Illusions of a summit with Russia

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Illusions of a summit with Russia

North Korea is busy pursuing a pro-Russian policy, having dispatched a special envoy to Moscow to promote a Russo-North Korea summit and conducting a trial run of the Rajin-Khasan project, which includes the construction of a 54-kilometer (34-mile) railway from the Russian city of Khasan to the North Korean port of Rajin and the opening of a new transshipment terminal.

However, colluding with Russia, which confronted international sanctions for its invasion into Ukraine, will only deepen North Korea’s isolation and worsen its economy.

Choe Ryong-hae, the No. 2 in North Korea, was sent as a special envoy to deliver a hand-written letter from Kim Jong-un to Russian President Vladimir Putin. The decision was taken as a sign that North Korea was attempting to win over Russia. It was also seen as a reaction by Pyongyang to Chinese President Xi Jinping’s visit in July to Seoul. Until then, it was unprecedented that a top Chinese leader would visit Seoul first, rather than Pyongyang.

China maintains that President Xi’s visit to Seoul was a natural consequence, as Beijing wanted to conclude its long-awaited China-Korea Free Trade Agreement. However, it must have been a shock to North Korea - a shock that comes close to the one Pyongyang suffered when Beijing announced, without advance notice, the establishment of full diplomatic relations with Seoul in 1992.

Moreover, China has changed its position on North Korea’s nuclear program, clearly asserting that “there shall be no China-North Korea summit meeting as long as North Korea does not clarify its will for denuclearization.”

On the other hand, the diplomatic interests of North Korea and Russia happen to coincide, as the two are both sanctioned in the international community. Russia is in conflict with the European Union (EU) and the United States over its invasion into Ukraine and recently switched its diplomatic focus to Asia, where it is trying to accelerate economic cooperation with North Korea.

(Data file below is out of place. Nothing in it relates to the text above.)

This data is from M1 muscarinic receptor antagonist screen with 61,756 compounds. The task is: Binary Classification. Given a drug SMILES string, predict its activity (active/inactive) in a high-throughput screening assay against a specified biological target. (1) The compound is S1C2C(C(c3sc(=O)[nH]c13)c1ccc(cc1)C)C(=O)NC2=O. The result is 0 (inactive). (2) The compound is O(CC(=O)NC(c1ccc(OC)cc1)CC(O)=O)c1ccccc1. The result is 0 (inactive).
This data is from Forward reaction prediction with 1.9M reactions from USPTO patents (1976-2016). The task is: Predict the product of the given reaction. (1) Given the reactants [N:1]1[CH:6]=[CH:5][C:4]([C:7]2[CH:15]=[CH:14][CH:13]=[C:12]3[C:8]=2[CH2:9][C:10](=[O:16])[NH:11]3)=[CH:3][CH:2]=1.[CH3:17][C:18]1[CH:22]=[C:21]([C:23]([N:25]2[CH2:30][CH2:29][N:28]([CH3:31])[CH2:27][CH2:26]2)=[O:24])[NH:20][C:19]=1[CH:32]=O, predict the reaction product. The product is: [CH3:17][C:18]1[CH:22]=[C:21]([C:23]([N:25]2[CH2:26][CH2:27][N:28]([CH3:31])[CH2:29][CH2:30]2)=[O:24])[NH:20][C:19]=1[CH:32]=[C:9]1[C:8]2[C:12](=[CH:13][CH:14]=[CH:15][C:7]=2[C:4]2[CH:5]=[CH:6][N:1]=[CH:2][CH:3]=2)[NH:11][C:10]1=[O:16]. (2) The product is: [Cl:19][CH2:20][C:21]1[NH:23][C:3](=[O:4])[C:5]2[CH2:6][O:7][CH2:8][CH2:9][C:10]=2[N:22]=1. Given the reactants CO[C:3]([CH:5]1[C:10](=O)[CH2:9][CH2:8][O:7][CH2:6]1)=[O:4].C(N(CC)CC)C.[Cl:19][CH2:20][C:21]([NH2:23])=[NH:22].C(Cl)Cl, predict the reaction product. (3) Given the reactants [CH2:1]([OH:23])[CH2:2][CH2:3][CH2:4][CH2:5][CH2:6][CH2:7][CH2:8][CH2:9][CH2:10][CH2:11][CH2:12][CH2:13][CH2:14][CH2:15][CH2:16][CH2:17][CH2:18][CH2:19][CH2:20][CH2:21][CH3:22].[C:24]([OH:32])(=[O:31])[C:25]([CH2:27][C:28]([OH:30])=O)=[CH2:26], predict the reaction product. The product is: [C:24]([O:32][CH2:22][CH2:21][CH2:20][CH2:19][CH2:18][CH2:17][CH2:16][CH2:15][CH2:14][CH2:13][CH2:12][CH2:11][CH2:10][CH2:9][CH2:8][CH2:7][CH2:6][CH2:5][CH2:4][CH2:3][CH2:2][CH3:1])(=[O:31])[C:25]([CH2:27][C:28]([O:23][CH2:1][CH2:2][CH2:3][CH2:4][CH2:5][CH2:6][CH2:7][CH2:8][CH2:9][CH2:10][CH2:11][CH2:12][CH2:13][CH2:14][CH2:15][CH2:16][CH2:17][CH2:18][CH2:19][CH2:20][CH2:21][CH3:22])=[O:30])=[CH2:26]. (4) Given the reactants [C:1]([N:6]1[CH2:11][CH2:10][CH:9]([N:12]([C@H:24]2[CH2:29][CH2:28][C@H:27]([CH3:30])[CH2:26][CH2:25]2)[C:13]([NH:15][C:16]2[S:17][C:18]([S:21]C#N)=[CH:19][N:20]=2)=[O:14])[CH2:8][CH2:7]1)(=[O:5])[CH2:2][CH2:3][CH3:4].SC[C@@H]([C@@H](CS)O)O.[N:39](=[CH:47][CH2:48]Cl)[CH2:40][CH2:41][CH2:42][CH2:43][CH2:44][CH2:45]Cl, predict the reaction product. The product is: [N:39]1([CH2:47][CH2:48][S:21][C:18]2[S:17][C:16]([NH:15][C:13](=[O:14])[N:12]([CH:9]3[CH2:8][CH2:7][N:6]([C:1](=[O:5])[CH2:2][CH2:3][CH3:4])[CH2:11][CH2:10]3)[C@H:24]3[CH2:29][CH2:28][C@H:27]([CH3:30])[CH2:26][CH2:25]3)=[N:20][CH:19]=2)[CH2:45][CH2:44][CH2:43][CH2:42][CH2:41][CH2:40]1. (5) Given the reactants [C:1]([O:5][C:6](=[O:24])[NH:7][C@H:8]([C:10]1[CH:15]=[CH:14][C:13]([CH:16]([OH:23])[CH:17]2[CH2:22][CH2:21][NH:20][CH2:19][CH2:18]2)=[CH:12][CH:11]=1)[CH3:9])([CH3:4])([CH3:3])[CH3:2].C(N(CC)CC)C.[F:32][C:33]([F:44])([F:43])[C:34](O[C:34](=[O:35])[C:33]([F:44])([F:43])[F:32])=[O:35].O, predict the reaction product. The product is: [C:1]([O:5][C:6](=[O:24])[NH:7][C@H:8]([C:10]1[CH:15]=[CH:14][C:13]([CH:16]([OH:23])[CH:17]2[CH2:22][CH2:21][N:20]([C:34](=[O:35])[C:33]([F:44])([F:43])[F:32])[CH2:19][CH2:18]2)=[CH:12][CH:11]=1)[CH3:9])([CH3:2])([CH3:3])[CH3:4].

On North Korea’s side, a diplomatic breakthrough is urgent given its international isolation due to its nuclear program and dire human rights record. It also wants to reduce its heavy economic reliance on China, with which relations have become strained.

Kim Jong-un has pinned high hopes on a summit with Putin, hoping that it will result in a diplomatic breakthrough similar to the one that came about following 2001 Moscow Declaration. It would also help reduce Pyongyang’s reliance on Beijing.

The fact that Putin accommodates North Korea’s proposal to restart the six-party talks without conditions, while Xi demands the North clarify its intention to abandon its nuclear program, makes Kim all the more confident about the success of a summit with Russia. He also has high hopes for Victory, a joint project with $25 billion worth of investments that will modernize North Korea’s railways over the next 20 years, and North Korea’s participation in development projects promoted by Russia.

Unfortunately, however, Moscow is not in a position to be giving any concessions to North Korea right now. When it comes to the issue of restarting the six-party talks, other participants in the discussion - the United States, China, Japan and South Korea - demand, in unison, that the North make clear its position on denuclearization prior to a meeting. Even if Russia raises its voice in support of North Korea, there is only a slim chance that Russia’s request will be heard.